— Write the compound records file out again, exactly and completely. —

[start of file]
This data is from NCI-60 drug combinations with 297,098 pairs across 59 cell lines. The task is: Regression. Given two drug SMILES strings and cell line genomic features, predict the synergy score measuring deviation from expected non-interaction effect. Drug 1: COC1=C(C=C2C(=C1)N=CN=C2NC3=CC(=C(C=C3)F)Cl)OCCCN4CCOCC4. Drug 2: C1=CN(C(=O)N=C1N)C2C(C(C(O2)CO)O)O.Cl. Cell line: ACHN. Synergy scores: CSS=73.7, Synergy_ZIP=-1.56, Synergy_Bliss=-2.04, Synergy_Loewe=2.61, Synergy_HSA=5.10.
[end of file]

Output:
This data is from NCI-60 drug combinations with 297,098 pairs across 59 cell lines. The task is: Regression. Given two drug SMILES strings and cell line genomic features, predict the synergy score measuring deviation from expected non-interaction effect. Drug 1: COC1=C(C=C2C(=C1)N=CN=C2NC3=CC(=C(C=C3)F)Cl)OCCCN4CCOCC4. Drug 2: C1=CN(C(=O)N=C1N)C2C(C(C(O2)CO)O)O.Cl. Cell line: ACHN. Synergy scores: CSS=73.7, Synergy_ZIP=-1.56, Synergy_Bliss=-2.04, Synergy_Loewe=2.61, Synergy_HSA=5.10.